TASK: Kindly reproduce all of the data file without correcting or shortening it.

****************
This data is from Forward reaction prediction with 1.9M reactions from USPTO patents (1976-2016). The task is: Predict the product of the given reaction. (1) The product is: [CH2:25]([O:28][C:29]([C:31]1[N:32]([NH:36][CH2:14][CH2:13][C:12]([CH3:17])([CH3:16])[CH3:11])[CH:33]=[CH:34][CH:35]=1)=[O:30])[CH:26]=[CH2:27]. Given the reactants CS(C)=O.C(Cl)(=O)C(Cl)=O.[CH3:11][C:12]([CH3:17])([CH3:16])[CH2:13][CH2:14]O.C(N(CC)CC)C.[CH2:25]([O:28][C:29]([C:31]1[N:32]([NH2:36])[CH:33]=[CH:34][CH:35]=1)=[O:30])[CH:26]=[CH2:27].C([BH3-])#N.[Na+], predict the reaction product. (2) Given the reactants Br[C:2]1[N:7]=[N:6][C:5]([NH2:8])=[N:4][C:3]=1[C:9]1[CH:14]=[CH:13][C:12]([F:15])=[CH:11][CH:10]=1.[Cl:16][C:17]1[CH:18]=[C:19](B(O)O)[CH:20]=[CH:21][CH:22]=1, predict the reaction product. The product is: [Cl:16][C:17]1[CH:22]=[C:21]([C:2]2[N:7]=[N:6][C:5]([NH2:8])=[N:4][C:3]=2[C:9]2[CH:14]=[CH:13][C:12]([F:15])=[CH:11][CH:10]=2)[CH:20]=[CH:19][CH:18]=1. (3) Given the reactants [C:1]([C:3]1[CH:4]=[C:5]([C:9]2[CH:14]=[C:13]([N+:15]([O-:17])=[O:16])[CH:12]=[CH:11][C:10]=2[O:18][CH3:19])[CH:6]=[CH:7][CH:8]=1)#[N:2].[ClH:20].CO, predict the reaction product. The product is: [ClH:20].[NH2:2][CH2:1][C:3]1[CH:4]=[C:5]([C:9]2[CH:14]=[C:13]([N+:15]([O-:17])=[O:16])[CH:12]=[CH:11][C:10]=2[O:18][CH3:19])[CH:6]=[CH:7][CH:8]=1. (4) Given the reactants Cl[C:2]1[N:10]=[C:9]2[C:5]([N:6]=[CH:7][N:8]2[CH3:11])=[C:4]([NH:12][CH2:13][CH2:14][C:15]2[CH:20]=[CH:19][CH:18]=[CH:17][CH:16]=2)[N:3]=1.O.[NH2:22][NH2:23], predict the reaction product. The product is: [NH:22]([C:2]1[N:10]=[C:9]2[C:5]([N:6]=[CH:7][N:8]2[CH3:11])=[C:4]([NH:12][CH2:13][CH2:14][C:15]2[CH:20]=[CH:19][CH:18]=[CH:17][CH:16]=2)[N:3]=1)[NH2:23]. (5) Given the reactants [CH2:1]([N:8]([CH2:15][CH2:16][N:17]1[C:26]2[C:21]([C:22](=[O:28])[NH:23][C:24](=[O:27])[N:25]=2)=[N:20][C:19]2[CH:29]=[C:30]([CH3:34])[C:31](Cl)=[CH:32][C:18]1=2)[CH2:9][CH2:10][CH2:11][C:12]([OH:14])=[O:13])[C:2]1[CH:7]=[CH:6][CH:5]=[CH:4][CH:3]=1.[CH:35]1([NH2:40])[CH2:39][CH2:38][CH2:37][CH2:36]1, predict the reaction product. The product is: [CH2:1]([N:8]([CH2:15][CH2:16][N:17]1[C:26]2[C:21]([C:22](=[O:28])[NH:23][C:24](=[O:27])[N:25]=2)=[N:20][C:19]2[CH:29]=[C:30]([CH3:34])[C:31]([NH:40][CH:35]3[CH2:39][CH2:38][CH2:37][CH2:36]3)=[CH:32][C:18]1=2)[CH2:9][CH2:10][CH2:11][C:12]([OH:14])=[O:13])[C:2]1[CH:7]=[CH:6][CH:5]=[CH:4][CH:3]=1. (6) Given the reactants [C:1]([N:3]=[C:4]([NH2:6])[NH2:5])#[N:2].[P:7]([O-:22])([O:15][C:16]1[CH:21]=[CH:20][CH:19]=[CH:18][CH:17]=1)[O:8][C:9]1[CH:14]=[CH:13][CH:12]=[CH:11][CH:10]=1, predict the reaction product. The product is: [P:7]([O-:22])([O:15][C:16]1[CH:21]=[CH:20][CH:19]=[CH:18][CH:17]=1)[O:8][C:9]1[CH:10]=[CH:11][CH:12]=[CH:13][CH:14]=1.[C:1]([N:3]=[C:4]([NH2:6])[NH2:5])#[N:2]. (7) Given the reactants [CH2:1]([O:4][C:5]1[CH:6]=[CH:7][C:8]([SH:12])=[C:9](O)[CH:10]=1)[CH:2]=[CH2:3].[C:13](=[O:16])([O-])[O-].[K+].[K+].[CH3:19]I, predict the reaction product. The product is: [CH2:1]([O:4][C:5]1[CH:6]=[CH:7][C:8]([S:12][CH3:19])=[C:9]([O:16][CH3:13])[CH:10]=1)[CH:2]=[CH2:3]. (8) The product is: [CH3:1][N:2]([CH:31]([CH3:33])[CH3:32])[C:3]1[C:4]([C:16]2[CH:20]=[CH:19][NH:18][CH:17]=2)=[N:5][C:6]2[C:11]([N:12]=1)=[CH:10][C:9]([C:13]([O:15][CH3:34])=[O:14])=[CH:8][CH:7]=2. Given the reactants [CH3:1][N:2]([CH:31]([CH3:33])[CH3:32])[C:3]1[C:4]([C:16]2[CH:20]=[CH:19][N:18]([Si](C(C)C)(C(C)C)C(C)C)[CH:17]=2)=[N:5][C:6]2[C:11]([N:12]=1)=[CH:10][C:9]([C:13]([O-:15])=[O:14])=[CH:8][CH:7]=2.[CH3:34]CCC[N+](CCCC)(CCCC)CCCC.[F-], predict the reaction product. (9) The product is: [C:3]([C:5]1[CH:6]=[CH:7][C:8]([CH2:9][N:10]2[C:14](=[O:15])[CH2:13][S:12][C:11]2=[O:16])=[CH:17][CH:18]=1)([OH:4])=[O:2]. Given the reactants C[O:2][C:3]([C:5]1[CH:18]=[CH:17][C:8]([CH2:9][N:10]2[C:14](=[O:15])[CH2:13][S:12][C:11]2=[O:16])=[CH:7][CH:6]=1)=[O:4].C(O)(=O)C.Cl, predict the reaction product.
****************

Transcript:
This data is from Forward reaction prediction with 1.9M reactions from USPTO patents (1976-2016). The task is: Predict the product of the given reaction. (1) The product is: [CH2:25]([O:28][C:29]([C:31]1[N:32]([NH:36][CH2:14][CH2:13][C:12]([CH3:17])([CH3:16])[CH3:11])[CH:33]=[CH:34][CH:35]=1)=[O:30])[CH:26]=[CH2:27]. Given the reactants CS(C)=O.C(Cl)(=O)C(Cl)=O.[CH3:11][C:12]([CH3:17])([CH3:16])[CH2:13][CH2:14]O.C(N(CC)CC)C.[CH2:25]([O:28][C:29]([C:31]1[N:32]([NH2:36])[CH:33]=[CH:34][CH:35]=1)=[O:30])[CH:26]=[CH2:27].C([BH3-])#N.[Na+], predict the reaction product. (2) Given the reactants Br[C:2]1[N:7]=[N:6][C:5]([NH2:8])=[N:4][C:3]=1[C:9]1[CH:14]=[CH:13][C:12]([F:15])=[CH:11][CH:10]=1.[Cl:16][C:17]1[CH:18]=[C:19](B(O)O)[CH:20]=[CH:21][CH:22]=1, predict the reaction product. The product is: [Cl:16][C:17]1[CH:22]=[C:21]([C:2]2[N:7]=[N:6][C:5]([NH2:8])=[N:4][C:3]=2[C:9]2[CH:14]=[CH:13][C:12]([F:15])=[CH:11][CH:10]=2)[CH:20]=[CH:19][CH:18]=1. (3) Given the reactants [C:1]([C:3]1[CH:4]=[C:5]([C:9]2[CH:14]=[C:13]([N+:15]([O-:17])=[O:16])[CH:12]=[CH:11][C:10]=2[O:18][CH3:19])[CH:6]=[CH:7][CH:8]=1)#[N:2].[ClH:20].CO, predict the reaction product. The product is: [ClH:20].[NH2:2][CH2:1][C:3]1[CH:4]=[C:5]([C:9]2[CH:14]=[C:13]([N+:15]([O-:17])=[O:16])[CH:12]=[CH:11][C:10]=2[O:18][CH3:19])[CH:6]=[CH:7][CH:8]=1. (4) Given the reactants Cl[C:2]1[N:10]=[C:9]2[C:5]([N:6]=[CH:7][N:8]2[CH3:11])=[C:4]([NH:12][CH2:13][CH2:14][C:15]2[CH:20]=[CH:19][CH:18]=[CH:17][CH:16]=2)[N:3]=1.O.[NH2:22][NH2:23], predict the reaction product. The product is: [NH:22]([C:2]1[N:10]=[C:9]2[C:5]([N:6]=[CH:7][N:8]2[CH3:11])=[C:4]([NH:12][CH2:13][CH2:14][C:15]2[CH:20]=[CH:19][CH:18]=[CH:17][CH:16]=2)[N:3]=1)[NH2:23]. (5) Given the reactants [CH2:1]([N:8]([CH2:15][CH2:16][N:17]1[C:26]2[C:21]([C:22](=[O:28])[NH:23][C:24](=[O:27])[N:25]=2)=[N:20][C:19]2[CH:29]=[C:30]([CH3:34])[C:31](Cl)=[CH:32][C:18]1=2)[CH2:9][CH2:10][CH2:11][C:12]([OH:14])=[O:13])[C:2]1[CH:7]=[CH:6][CH:5]=[CH:4][CH:3]=1.[CH:35]1([NH2:40])[CH2:39][CH2:38][CH2:37][CH2:36]1, predict the reaction product. The product is: [CH2:1]([N:8]([CH2:15][CH2:16][N:17]1[C:26]2[C:21]([C:22](=[O:28])[NH:23][C:24](=[O:27])[N:25]=2)=[N:20][C:19]2[CH:29]=[C:30]([CH3:34])[C:31]([NH:40][CH:35]3[CH2:39][CH2:38][CH2:37][CH2:36]3)=[CH:32][C:18]1=2)[CH2:9][CH2:10][CH2:11][C:12]([OH:14])=[O:13])[C:2]1[CH:7]=[CH:6][CH:5]=[CH:4][CH:3]=1. (6) Given the reactants [C:1]([N:3]=[C:4]([NH2:6])[NH2:5])#[N:2].[P:7]([O-:22])([O:15][C:16]1[CH:21]=[CH:20][CH:19]=[CH:18][CH:17]=1)[O:8][C:9]1[CH:14]=[CH:13][CH:12]=[CH:11][CH:10]=1, predict the reaction product. The product is: [P:7]([O-:22])([O:15][C:16]1[CH:21]=[CH:20][CH:19]=[CH:18][CH:17]=1)[O:8][C:9]1[CH:10]=[CH:11][CH:12]=[CH:13][CH:14]=1.[C:1]([N:3]=[C:4]([NH2:6])[NH2:5])#[N:2]. (7) Given the reactants [CH2:1]([O:4][C:5]1[CH:6]=[CH:7][C:8]([SH:12])=[C:9](O)[CH:10]=1)[CH:2]=[CH2:3].[C:13](=[O:16])([O-])[O-].[K+].[K+].[CH3:19]I, predict the reaction product. The product is: [CH2:1]([O:4][C:5]1[CH:6]=[CH:7][C:8]([S:12][CH3:19])=[C:9]([O:16][CH3:13])[CH:10]=1)[CH:2]=[CH2:3]. (8) The product is: [CH3:1][N:2]([CH:31]([CH3:33])[CH3:32])[C:3]1[C:4]([C:16]2[CH:20]=[CH:19][NH:18][CH:17]=2)=[N:5][C:6]2[C:11]([N:12]=1)=[CH:10][C:9]([C:13]([O:15][CH3:34])=[O:14])=[CH:8][CH:7]=2. Given the reactants [CH3:1][N:2]([CH:31]([CH3:33])[CH3:32])[C:3]1[C:4]([C:16]2[CH:20]=[CH:19][N:18]([Si](C(C)C)(C(C)C)C(C)C)[CH:17]=2)=[N:5][C:6]2[C:11]([N:12]=1)=[CH:10][C:9]([C:13]([O-:15])=[O:14])=[CH:8][CH:7]=2.[CH3:34]CCC[N+](CCCC)(CCCC)CCCC.[F-], predict the reaction product. (9) The product is: [C:3]([C:5]1[CH:6]=[CH:7][C:8]([CH2:9][N:10]2[C:14](=[O:15])[CH2:13][S:12][C:11]2=[O:16])=[CH:17][CH:18]=1)([OH:4])=[O:2]. Given the reactants C[O:2][C:3]([C:5]1[CH:18]=[CH:17][C:8]([CH2:9][N:10]2[C:14](=[O:15])[CH2:13][S:12][C:11]2=[O:16])=[CH:7][CH:6]=1)=[O:4].C(O)(=O)C.Cl, predict the reaction product.